I've been a viewer of the boards for a while now and finished my first RCTM cycle in December. I was excited to kick off the new year and began my next cycle. On January 11 I tweaked my left ring finger. I was flying to Red Rocks the next day with the plan of climbing some moderate multipitch. I went ahead with the plan and climbed MysterZ (5.7) into Armatron (5.9) thinking I'd mostly be on jugs and be able to take it easy. I did not do any climbing/training during the next three weeks. My finger was feeling stronger, but I did not want to push it.
Yesterday I went to go climb for the first time since Red Rocks. My finger was feeling stronger but I planned to just climb cracks in order to limit the amount of strain. One of the climbs involved a crimp with my left hand that I had to pull up on before getting into the crack. I began to crank and (maybe??) heard a pop, but fell off and felt pain immediately in my finger. Obviously my climbing day was over. I iced my finger while watching the Super Bowl.
I woke up this morning to a very stiff finger and significant swelling - had trouble getting my wedding ring off. There does not appear to be any bowstringing - just swelling.
I am incredibly bummed as I do not think I will be able to do any climbing/training over the next few months. Would really like to hear some advice on how to speed up the healing process, what I can do in the meantime that would be beneficial to my climbing, and success stories on coming back from an injury like this.
Firstly, given your symptoms it would pay to go and see a professional and just get a clear diagnosis on the degree of the tear. Most professionals don't know much about the injury, so diagnosis is key to understanding your recovery strategy. If you can, pick up a copy of make or break by Dave MacLeod. IMO it's the bible on climbing injuries.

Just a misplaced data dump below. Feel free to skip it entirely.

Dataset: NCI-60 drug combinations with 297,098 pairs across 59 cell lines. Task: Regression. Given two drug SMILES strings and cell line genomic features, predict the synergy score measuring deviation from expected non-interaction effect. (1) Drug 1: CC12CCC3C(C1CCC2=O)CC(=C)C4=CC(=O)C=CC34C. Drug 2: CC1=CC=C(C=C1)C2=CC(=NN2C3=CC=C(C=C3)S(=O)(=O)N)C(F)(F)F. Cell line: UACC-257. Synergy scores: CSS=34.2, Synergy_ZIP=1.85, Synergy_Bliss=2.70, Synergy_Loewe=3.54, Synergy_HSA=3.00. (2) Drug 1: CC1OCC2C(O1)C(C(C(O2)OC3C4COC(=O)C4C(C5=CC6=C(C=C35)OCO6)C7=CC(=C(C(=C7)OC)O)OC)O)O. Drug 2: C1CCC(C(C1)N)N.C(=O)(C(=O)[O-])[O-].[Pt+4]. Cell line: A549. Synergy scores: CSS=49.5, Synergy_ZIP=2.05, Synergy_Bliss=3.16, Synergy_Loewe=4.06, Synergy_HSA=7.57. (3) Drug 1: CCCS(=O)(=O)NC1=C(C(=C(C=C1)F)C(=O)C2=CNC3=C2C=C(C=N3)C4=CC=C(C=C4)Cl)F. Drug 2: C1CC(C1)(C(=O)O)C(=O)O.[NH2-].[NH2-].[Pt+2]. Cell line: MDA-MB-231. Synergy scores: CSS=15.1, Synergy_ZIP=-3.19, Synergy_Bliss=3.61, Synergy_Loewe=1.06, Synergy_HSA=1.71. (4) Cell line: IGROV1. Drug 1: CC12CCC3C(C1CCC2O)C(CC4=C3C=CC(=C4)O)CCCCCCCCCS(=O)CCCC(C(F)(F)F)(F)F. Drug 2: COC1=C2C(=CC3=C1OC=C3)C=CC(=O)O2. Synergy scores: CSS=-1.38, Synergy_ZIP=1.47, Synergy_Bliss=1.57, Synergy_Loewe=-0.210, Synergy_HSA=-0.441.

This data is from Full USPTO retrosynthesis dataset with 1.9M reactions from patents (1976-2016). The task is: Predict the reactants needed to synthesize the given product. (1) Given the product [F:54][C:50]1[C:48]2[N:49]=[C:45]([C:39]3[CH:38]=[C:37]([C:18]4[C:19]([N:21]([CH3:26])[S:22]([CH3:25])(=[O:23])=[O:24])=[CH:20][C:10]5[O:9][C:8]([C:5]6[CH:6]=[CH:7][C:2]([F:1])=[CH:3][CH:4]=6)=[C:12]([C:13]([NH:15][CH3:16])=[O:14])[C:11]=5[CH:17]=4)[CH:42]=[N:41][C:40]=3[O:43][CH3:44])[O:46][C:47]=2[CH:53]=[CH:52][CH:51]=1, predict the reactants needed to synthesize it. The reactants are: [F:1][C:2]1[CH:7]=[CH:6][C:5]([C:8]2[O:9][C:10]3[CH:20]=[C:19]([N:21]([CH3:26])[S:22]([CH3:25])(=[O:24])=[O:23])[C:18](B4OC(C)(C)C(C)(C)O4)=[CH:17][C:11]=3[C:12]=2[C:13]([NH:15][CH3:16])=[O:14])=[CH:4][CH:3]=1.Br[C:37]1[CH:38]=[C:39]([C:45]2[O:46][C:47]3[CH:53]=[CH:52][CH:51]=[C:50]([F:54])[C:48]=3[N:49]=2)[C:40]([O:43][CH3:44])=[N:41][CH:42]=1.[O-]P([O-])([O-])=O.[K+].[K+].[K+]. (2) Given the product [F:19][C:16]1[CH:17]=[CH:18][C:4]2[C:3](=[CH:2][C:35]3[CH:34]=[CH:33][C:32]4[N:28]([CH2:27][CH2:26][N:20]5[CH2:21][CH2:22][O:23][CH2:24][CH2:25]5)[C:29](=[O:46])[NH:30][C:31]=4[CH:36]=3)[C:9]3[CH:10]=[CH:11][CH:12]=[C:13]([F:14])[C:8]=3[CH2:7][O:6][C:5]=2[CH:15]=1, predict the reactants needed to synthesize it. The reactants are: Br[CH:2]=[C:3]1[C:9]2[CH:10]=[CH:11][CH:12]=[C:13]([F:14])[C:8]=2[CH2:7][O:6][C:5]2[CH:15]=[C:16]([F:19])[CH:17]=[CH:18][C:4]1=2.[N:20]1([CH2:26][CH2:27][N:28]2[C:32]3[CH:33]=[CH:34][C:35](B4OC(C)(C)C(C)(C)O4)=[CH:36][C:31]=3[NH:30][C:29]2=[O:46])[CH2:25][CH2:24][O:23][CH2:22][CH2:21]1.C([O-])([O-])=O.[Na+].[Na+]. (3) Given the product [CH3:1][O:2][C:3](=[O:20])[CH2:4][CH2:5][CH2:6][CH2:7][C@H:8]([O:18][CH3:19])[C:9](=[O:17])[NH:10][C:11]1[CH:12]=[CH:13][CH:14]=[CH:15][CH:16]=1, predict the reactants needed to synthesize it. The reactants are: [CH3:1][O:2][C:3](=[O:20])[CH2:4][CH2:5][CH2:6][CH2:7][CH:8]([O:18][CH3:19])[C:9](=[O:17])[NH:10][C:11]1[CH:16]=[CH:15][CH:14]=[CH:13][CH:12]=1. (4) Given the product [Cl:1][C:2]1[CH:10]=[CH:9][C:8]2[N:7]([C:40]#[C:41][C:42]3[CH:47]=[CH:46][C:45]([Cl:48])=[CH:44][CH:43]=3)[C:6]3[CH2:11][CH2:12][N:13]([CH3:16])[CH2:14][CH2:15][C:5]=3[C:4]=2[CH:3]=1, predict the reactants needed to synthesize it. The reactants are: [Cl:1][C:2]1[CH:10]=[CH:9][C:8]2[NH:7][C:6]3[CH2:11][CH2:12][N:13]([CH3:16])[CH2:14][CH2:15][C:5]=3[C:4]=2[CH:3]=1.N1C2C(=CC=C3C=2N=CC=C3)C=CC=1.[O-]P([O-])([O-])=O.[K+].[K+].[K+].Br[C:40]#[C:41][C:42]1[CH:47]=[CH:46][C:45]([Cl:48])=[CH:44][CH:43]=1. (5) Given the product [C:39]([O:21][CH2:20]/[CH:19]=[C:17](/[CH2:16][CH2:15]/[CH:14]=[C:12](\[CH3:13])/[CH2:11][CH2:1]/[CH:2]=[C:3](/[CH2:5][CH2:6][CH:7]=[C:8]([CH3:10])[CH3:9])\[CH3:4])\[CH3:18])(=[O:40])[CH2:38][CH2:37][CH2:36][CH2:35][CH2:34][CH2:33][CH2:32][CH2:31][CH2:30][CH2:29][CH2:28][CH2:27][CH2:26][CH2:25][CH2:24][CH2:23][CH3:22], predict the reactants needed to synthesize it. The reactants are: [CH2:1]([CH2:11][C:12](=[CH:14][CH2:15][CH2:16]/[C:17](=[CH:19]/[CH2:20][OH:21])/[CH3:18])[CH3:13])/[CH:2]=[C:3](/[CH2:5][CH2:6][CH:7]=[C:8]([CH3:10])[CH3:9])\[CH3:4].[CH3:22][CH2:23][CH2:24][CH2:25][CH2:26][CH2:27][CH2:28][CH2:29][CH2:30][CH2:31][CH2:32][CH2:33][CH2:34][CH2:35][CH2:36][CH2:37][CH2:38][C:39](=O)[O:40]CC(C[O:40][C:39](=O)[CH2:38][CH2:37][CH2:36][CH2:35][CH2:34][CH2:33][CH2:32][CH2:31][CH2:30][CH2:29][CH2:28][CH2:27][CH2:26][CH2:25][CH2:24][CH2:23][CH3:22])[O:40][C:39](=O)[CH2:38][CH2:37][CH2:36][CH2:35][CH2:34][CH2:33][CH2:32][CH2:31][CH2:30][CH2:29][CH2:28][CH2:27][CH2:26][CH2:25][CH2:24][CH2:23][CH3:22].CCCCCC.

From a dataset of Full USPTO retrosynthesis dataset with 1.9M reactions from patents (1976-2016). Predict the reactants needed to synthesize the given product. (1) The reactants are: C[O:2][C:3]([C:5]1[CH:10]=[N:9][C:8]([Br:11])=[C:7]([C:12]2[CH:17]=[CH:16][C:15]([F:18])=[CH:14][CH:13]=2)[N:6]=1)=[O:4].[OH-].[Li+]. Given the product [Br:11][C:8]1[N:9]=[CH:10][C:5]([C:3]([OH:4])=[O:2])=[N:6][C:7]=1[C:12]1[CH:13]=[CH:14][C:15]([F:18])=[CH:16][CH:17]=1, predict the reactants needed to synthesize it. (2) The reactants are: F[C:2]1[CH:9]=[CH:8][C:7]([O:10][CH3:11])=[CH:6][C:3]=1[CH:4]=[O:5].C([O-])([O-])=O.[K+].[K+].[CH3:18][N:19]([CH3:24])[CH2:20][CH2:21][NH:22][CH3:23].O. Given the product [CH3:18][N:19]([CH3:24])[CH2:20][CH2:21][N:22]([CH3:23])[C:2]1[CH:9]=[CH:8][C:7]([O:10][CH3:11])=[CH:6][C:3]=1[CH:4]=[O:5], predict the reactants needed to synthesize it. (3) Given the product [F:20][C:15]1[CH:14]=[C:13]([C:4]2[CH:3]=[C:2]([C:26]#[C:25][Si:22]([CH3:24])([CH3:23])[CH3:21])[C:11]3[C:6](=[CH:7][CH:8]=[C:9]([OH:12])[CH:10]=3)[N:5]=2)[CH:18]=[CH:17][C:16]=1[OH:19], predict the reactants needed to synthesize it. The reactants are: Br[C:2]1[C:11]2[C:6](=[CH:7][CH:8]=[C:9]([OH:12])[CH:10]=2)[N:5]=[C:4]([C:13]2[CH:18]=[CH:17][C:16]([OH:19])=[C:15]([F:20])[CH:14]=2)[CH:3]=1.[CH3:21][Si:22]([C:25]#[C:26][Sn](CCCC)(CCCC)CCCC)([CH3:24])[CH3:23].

Pulley injuries are a part of climbing, and dealing with them, whilst not enjoyable, is a part of your journey as a climber. Notably as per one of the other posts on the forum, many of the people competing in the recent US bouldering finals had pulley injuries, or injuries of some sort. I believe the Puccio had 4 pulley injuries, and she seems to just be injured all the time. Not saying that you should be reckless, but that injury is part of the process of pushing your physical and genetic boundaries.
At this point I think you need to face the fact that you have an injury that will likely take 3-4 months before you can climb close to your max, and 6-12 months before you can't feel anything anymore. That's my experience, but may be different depending on your genetics and age (I'm 33).
Once the inflammation goes down in 2-3 weeks, you can probably start to get back to using your hands. In the mean time, work core and flexibility like there is no tomorrow. Fixing flexibility issues like hip turnout and shoulder mobility can help you in future to get more weight on your lower body, and thus less weight on your hands, possibly preventing a pulley injury.
I'm a big proponent of hangboard rehab for finger pulley injuries. Starting on very, very low weights once the inflammation goes down, as it gives you the ability to control the amount of stress on your fingers. Climbing like you described, can be very hard to maintain discipline and it can be hard not to go for a crimp when facing down a lead fall.
It's worth noting that I have not had a pulley injury in about 18 months, or since the injuries I noted in that thread in 2016. I think this has mostly to do with me entering my 4th year of climbing, and my connective tissue etc. in my fingers has finally caught up with my strength for the most part. That being said, I've had 2 other injuries in the interim, a knee injury and a back injury. When we're pushing our physical limits, we end up finding the weakest links.
Last Edit: Feb 5, 2018 19:13:28 GMT -7 by jetjackson